New controversy swirls around Jewish cardinal


JERUSALEM -- Soon after the outbreak of World War II, a 13-year-old Parisian youth named Aaron Lustiger converted from Judaism to Catholicism.

This week, that long-ago choice brought scathing criticism from Israel's chief rabbi, and the rabbi's rebuke has tainted with controversy tomorrow's Holocaust Remembrance Day in Israel.

Aaron Lustiger is now Cardinal Jean-Marie Lustiger, archbishop of Paris and said by some to be a contender for pope.

Israel's chief rabbi, Yisrael Lau, said this week that the Catholic official is a traitor who deserves condemnation.

"We are talking about someone who betrayed his people and his faith during the most difficult and darkest periods of 1940," Rabbi Lau told Israel Radio.

"If we take Lustiger as a model, not one Jew will be left in the world."

Rabbi Lau said he would boycott tomorrow's ceremonies marking Holocaust Remembrance Day if Cardinal Lustiger, who is in Israel, is invited. The cardinal's mother was killed at Auschwitz.

The rabbi's threat has generated support and controversy. The Israeli minister of education and the head of the Yad Vashem Holocaust Memorial both said the cardinal would be refused an invitation if he asked for one. He did not.

His address at a seminar at Tel Aviv University tomorrow conflicts with the ceremonies in Jerusalem, his university hosts said belatedly. He will visit Yad Vashem privately after the ceremonies.

Rabbi Lau thinks even his appearance at the university is scandalous.

"Lustiger's image and lifestyle only strengthen Jewish assimilation instead of helping us fight it," said Rabbi Lau, who survived the Buchenwald death camp.

Cardinal Lustiger yesterday offered to meet Rabbi Lau to discuss the matter. At the opening session of the Tel Aviv University seminar on "Why God Was Silent" during the Holocaust, Cardinal Lustiger defended his practice of calling himself a Jew.

"For me to say that I am no longer a Jew would be to deny my father and mother, my grandfathers and grandmothers. I am a Jew in the same measure as all my other relatives butchered in Auschwitz or in other camps," he told Israel Television.

The cardinal, 68, is no stranger to controversy -- from both faiths -- because of his unusual background.

He was born in Paris to Jewish, socialist, secular parents. At the outbreak of the war, young Aaron and his sister were sent to boarding school in Orleans, west of Paris.

He came across a Protestant Bible and found himself drawn to Christianity, Cardinal Lustiger wrote in an autobiography, "The Choice of God." His conversion in 1940 was a matter of personal spirituality, he wrote, not exigency of war.

His father disapproved, but eventually accepted his conversion. His mother was arrested in German-occupied Paris and sent to the Polish death camp in 1942.

He became a priest. As he rose through the ranks, the Catholic cleric visited Israel often, and once even considered immigrating here. But it is his visit this week, coinciding with the annual Holocaust observance, that has provoked controversy.

"There is something wrong about Jews in their own country currying favor from a senior Catholic official," said Israel's largest daily newspaper, Yediot Ahronot, yesterday. "Before we ask a church prince his opinion about God's silence during the Holocaust, we should first ask him to explain the church's silence."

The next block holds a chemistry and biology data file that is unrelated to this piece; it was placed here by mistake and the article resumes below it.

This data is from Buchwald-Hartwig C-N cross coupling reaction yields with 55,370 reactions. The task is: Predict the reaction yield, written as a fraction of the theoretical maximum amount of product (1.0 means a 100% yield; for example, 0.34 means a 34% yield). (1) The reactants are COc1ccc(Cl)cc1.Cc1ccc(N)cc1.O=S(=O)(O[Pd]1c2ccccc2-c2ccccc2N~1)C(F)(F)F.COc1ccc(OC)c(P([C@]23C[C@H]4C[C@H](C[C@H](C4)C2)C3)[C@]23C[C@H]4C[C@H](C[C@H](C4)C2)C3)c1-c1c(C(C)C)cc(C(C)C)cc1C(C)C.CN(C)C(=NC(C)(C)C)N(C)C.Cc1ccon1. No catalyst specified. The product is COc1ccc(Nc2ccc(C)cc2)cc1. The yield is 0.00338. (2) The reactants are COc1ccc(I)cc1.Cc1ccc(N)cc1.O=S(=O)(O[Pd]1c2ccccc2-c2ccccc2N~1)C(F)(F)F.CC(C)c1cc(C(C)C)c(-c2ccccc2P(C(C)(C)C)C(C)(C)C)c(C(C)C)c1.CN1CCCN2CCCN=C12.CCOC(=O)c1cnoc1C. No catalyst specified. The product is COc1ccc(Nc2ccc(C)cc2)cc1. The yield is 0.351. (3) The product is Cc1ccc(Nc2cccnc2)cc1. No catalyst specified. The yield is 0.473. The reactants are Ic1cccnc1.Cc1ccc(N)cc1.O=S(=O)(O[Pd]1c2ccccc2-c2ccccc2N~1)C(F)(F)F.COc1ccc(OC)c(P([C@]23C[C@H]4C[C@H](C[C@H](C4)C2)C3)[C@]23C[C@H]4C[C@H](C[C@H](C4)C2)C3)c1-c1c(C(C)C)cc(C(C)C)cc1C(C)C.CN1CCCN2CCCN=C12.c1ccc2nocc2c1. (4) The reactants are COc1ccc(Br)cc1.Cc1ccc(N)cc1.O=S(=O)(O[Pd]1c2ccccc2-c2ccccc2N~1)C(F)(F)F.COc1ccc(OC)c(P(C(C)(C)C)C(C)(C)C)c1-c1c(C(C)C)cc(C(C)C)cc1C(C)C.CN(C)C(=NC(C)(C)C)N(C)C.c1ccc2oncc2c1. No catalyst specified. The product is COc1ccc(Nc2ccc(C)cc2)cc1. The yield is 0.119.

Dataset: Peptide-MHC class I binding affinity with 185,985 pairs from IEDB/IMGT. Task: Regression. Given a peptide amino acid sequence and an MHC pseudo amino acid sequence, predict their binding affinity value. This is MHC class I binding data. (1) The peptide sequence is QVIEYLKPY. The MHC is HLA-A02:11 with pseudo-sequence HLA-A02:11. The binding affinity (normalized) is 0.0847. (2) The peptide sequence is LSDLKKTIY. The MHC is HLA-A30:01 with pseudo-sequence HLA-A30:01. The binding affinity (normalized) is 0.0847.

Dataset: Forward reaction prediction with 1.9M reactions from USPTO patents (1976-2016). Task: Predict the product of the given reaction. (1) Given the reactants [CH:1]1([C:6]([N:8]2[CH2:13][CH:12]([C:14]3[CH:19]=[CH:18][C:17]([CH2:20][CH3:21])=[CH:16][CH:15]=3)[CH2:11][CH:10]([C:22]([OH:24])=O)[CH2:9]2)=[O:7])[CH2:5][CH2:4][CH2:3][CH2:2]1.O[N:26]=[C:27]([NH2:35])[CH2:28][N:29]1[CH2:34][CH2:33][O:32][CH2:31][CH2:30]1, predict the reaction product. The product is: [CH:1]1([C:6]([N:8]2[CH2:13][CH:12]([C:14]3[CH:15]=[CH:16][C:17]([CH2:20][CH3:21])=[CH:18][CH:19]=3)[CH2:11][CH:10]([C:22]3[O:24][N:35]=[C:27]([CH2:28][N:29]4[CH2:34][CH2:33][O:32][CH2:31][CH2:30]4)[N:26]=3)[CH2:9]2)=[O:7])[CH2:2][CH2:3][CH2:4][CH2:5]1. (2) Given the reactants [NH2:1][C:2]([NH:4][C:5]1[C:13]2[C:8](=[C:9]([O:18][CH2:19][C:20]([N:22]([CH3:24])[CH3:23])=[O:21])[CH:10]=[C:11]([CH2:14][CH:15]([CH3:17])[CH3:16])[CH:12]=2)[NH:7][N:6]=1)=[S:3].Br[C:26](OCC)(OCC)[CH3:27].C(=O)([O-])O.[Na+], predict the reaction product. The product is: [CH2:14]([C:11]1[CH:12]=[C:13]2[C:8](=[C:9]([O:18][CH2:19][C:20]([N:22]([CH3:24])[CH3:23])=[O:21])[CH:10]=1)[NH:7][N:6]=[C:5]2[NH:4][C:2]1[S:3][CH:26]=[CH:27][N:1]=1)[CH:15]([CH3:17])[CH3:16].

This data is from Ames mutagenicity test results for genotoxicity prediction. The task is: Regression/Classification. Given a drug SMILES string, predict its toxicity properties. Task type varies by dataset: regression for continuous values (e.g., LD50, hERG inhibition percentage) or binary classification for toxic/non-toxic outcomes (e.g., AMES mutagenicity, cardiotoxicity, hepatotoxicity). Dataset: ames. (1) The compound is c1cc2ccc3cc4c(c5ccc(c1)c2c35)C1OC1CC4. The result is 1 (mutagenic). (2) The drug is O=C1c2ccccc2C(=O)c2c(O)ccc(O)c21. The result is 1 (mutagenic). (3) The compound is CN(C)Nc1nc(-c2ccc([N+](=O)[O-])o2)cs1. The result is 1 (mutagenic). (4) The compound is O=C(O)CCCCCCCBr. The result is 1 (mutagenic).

Many Israelis have not forgiven the Catholic Church for its failure to oppose the Nazi oppression of Jews, and for holding Jews collectively guilty for the crucifixion of Jesus.

"It is a deeply felt conviction," Amnon Rubenstein, the Israel education minister, said yesterday in explaining why he supported the chief rabbi. "We don't forget [the Vatican's] thundering silence in the dark days of the Holocaust."

Observance of the Holocaust often creates arguments in Israel. Gay men have been jeered when they asked for recognition that homosexuals were put to death by the Nazis, also. Religious Jews have protested the nudity in pictures at the Yad Vashem memorial showing women stripped naked for the gas chambers.

This year, a high school principal in Tel Aviv stirred more debate when he wanted to include recognition of the genocide of Armenians in 1915-1916 in the program taught on Holocaust Remembrance Day.

Mr. Rubenstein, among others, objected that no other tragedy should be compared to the Holocaust.

"These are traditional Jewish sensitivities, not just Israeli sensitivities," said Pinchas Zimer of the Center for Jewish and Zionist Education in Jerusalem.

Cardinal Lustiger's background touched on many raw nerves for Jews, he said.

"It's the worst thing that you can do, to stop being a Jew," said Mr. Zimer. Holocaust survivors -- such as Rabbi Lau -- equate converts with collaborators who joined the Nazis, he said.

But more generally, assimilation of Jews by other religions or cultures would eventually end their separateness, he said.

"It's a symbol to people like Rabbi Lau of what the Jewish problem is today," said Mr. Zimer. "What he's saying is that we must stay Jews."

Cardinal Lustiger's comments only inflame Rabbi Lau's fears.

"I always saw myself as a Jew, even if it's not the opinion of the rabbis," the cardinal told the newspaper Ha'aretz last week. "I was born a Jew and will remain a Jew."

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